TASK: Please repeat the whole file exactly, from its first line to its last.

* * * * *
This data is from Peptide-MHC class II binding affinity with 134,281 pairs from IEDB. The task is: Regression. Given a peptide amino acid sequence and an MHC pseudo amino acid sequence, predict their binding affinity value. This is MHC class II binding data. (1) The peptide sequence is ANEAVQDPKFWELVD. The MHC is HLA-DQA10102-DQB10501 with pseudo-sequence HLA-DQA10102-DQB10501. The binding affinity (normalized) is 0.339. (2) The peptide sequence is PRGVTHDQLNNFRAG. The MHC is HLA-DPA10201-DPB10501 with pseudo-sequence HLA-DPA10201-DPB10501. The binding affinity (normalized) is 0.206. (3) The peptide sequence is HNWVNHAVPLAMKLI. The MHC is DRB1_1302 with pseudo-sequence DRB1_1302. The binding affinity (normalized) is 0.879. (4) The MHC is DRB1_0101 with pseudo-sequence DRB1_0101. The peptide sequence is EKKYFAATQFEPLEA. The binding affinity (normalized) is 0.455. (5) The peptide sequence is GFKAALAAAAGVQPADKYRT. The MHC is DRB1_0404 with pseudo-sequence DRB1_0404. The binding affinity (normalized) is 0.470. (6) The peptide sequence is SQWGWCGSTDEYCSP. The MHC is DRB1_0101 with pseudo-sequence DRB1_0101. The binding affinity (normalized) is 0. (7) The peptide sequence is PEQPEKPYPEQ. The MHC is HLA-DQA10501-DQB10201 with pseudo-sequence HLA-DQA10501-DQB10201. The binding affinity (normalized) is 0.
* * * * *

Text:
This data is from Peptide-MHC class II binding affinity with 134,281 pairs from IEDB. The task is: Regression. Given a peptide amino acid sequence and an MHC pseudo amino acid sequence, predict their binding affinity value. This is MHC class II binding data. (1) The peptide sequence is ANEAVQDPKFWELVD. The MHC is HLA-DQA10102-DQB10501 with pseudo-sequence HLA-DQA10102-DQB10501. The binding affinity (normalized) is 0.339. (2) The peptide sequence is PRGVTHDQLNNFRAG. The MHC is HLA-DPA10201-DPB10501 with pseudo-sequence HLA-DPA10201-DPB10501. The binding affinity (normalized) is 0.206. (3) The peptide sequence is HNWVNHAVPLAMKLI. The MHC is DRB1_1302 with pseudo-sequence DRB1_1302. The binding affinity (normalized) is 0.879. (4) The MHC is DRB1_0101 with pseudo-sequence DRB1_0101. The peptide sequence is EKKYFAATQFEPLEA. The binding affinity (normalized) is 0.455. (5) The peptide sequence is GFKAALAAAAGVQPADKYRT. The MHC is DRB1_0404 with pseudo-sequence DRB1_0404. The binding affinity (normalized) is 0.470. (6) The peptide sequence is SQWGWCGSTDEYCSP. The MHC is DRB1_0101 with pseudo-sequence DRB1_0101. The binding affinity (normalized) is 0. (7) The peptide sequence is PEQPEKPYPEQ. The MHC is HLA-DQA10501-DQB10201 with pseudo-sequence HLA-DQA10501-DQB10201. The binding affinity (normalized) is 0.